China wants to regulate your (digital) gold

China’s reserve currency proposal might be getting the big financial headlines today, but for millions of online games, the People’s Republic’s crackdown on imaginary gold is a much bigger story. If you were a level-three dwarf but had insufficient magic points to defeat that nine-headed dragon, what would you do? Many online multiplayer gamers would ...

584277_090629_gaming5.jpg
584277_090629_gaming5.jpg

China's reserve currency proposal might be getting the big financial headlines today, but for millions of online games, the People's Republic's crackdown on imaginary gold is a much bigger story.

If you were a level-three dwarf but had insufficient magic points to defeat that nine-headed dragon, what would you do? Many online multiplayer gamers would probably whip out their credit card, buy a few hundred gold pieces for $5 and pump themselves full of magic before venturing into the dragon's lair. Until now.

The practice of intentionally earning and hoarding game currency -- with the ultimate aim of selling it to others for real money -- was declared illegal this week in China, where as much as 80 percent of the world's so-called "gold farming" takes place. The gold farming craze has spawned "an enormous Chinese workforce earning 30 cents an hour playing MMOs and harvesting treasure to supply the major retailers."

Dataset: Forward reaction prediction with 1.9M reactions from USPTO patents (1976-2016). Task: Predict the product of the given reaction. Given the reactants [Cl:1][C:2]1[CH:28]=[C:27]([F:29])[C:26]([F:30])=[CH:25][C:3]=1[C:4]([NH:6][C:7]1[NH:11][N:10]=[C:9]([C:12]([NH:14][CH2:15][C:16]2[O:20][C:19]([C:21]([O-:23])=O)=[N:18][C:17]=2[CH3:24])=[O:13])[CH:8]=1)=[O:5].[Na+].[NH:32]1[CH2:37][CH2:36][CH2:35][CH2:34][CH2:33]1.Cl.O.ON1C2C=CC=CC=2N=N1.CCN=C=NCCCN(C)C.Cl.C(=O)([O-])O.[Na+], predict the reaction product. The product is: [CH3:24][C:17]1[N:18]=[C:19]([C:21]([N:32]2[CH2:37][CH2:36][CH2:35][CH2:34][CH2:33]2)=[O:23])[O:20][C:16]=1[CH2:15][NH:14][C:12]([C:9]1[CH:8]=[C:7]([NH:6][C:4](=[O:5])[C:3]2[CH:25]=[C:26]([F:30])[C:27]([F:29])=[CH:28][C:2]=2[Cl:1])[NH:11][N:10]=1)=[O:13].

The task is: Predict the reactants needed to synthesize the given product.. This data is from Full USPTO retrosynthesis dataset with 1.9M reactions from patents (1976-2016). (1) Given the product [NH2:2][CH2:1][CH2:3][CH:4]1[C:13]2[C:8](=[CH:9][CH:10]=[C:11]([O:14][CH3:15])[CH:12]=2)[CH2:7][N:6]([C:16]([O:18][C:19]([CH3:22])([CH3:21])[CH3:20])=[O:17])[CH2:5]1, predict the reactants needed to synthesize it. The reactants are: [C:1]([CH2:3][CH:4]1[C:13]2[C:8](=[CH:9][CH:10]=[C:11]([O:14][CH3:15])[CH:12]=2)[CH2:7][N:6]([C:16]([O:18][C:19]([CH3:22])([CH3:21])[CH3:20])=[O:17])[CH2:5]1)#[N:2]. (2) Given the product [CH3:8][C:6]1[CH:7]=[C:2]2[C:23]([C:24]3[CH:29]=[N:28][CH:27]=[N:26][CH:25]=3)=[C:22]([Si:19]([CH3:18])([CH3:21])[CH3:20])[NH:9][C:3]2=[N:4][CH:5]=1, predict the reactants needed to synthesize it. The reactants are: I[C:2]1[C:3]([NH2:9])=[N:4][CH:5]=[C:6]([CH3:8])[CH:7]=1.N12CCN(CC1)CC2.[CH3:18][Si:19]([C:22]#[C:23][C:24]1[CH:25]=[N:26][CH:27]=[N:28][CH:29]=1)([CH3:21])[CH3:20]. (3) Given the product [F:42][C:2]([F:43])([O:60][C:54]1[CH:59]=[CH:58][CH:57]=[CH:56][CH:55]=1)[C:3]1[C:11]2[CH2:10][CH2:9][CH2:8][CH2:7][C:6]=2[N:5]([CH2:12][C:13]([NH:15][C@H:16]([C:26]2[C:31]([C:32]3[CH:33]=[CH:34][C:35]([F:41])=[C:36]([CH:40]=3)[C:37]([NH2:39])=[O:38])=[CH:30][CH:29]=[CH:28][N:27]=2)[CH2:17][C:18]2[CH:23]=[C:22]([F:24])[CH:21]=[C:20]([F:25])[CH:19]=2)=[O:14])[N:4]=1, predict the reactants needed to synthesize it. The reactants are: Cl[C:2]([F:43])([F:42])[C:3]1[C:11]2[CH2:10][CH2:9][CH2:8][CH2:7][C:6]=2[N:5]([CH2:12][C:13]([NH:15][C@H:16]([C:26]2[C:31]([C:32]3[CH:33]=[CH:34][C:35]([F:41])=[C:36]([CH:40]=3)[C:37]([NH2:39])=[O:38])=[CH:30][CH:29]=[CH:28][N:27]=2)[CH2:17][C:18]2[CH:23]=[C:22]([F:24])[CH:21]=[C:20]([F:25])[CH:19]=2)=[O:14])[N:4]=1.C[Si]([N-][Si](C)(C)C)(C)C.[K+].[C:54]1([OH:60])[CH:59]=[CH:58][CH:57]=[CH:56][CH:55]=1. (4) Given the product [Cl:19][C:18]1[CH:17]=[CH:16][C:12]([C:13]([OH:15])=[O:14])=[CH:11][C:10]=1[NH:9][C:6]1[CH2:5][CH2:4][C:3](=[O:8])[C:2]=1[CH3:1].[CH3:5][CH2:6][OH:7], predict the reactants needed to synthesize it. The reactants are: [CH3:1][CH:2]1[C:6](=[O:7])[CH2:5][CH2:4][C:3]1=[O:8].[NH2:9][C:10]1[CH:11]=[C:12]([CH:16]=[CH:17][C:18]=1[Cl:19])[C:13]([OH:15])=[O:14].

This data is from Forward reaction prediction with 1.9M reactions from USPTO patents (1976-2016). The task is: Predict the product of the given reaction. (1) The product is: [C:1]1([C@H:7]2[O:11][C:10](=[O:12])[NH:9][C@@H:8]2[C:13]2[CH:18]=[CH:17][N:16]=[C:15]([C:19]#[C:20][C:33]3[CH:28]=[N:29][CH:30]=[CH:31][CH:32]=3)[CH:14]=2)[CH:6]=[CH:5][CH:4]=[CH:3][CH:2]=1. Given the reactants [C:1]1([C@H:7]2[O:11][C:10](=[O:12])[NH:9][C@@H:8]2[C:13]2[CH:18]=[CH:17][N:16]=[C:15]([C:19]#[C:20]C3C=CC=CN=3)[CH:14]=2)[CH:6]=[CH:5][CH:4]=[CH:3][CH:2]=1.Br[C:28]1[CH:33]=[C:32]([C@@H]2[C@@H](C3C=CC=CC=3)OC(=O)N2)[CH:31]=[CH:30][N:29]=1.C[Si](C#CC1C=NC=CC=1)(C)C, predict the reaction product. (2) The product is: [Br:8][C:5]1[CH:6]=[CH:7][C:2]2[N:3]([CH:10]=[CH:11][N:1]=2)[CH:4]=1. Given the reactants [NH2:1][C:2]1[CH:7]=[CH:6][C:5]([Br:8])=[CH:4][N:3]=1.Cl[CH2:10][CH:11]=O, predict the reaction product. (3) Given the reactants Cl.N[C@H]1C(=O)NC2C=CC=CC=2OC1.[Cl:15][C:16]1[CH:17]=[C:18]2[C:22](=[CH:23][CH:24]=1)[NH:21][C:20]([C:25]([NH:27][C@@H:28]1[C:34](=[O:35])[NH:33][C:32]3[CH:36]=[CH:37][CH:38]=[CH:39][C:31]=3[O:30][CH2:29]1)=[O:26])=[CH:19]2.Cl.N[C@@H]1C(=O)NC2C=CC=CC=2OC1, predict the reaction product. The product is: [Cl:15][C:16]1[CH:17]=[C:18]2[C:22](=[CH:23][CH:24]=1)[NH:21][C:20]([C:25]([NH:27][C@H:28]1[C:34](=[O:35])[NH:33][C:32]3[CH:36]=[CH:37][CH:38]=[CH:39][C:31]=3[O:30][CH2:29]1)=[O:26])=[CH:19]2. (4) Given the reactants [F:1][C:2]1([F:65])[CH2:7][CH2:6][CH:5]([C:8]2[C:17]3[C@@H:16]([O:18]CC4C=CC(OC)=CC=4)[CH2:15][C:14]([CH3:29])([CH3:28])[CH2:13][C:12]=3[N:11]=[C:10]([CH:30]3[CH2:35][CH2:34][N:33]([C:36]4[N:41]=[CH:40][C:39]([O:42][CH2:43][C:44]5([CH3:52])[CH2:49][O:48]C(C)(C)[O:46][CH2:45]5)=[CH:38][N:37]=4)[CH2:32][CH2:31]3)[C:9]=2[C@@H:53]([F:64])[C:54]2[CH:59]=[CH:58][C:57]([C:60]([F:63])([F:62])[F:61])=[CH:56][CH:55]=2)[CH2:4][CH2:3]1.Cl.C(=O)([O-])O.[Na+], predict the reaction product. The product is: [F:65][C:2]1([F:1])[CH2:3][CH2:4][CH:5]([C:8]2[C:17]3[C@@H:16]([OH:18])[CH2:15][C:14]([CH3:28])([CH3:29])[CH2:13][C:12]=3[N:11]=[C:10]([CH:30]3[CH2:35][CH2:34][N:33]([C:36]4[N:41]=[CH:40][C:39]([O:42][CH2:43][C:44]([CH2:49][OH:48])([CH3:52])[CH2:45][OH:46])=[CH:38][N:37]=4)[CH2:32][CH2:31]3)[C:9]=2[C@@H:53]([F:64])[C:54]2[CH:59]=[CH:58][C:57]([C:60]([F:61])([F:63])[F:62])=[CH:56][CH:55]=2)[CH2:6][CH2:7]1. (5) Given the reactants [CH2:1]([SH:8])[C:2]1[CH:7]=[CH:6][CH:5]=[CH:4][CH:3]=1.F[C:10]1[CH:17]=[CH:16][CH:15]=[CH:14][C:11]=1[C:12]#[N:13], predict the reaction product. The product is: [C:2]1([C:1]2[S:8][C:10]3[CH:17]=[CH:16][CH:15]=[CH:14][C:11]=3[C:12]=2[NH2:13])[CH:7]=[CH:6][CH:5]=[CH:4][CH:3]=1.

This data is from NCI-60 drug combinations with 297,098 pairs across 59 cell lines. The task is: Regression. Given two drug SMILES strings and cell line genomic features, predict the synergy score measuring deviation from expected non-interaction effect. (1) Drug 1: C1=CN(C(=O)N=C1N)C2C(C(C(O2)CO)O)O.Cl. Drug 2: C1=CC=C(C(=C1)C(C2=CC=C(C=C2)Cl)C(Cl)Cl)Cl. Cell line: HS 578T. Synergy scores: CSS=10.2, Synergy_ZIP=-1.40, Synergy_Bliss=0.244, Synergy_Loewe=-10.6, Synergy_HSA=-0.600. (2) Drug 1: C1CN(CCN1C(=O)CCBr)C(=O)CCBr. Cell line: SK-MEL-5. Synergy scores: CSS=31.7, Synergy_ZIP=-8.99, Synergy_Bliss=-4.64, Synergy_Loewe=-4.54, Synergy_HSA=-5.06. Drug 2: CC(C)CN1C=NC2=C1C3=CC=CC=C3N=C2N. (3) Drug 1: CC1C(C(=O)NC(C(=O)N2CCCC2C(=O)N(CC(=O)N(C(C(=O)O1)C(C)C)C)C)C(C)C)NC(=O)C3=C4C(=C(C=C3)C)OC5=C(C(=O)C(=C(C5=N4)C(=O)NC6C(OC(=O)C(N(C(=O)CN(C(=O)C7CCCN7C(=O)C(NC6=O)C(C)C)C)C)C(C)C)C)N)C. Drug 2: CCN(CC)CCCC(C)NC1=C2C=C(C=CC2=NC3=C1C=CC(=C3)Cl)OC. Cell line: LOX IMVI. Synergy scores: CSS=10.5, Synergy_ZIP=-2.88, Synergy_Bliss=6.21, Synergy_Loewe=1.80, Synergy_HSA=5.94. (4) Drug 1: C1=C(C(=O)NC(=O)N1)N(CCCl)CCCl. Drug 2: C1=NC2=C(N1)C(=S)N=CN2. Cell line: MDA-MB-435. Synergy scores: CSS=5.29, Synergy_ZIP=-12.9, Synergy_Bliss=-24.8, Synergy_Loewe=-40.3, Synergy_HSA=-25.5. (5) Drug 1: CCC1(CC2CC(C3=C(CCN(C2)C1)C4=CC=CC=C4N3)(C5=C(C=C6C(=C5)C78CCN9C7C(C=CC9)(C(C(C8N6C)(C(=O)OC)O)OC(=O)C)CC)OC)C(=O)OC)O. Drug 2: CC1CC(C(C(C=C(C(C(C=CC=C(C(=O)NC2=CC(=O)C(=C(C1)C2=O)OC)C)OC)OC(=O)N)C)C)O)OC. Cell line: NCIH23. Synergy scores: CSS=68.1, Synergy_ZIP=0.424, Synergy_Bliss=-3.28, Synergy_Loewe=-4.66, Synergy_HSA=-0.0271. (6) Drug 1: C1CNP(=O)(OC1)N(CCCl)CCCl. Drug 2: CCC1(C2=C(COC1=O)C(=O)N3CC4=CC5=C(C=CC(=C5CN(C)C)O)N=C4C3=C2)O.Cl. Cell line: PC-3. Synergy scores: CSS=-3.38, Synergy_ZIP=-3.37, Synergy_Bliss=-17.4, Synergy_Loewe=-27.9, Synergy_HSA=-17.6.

China’s reserve currency proposal might be getting the big financial headlines today, but for millions of online games, the People’s Republic’s crackdown on imaginary gold is a much bigger story.

If you were a level-three dwarf but had insufficient magic points to defeat that nine-headed dragon, what would you do? Many online multiplayer gamers would probably whip out their credit card, buy a few hundred gold pieces for $5 and pump themselves full of magic before venturing into the dragon’s lair. Until now.

The practice of intentionally earning and hoarding game currency — with the ultimate aim of selling it to others for real money — was declared illegal this week in China, where as much as 80 percent of the world’s so-called “gold farming” takes place. The gold farming craze has spawned “an enormous Chinese workforce earning 30 cents an hour playing MMOs and harvesting treasure to supply the major retailers.”

In all, InformationWeek reports, nearly $150 million in virtual currency was traded last year. Worldwide, the industry rakes in some $1 billion a year from players eager to make their mark on their favorite fantasy universe online.

Buying gold from the farms might come off as cheating when compared to the honest players who earn gold through their own hard work. But to look at it another way — isn’t this all about entrepreneurial spirit?

GETTY IMAGES

Brian Fung is an editorial researcher at FP.

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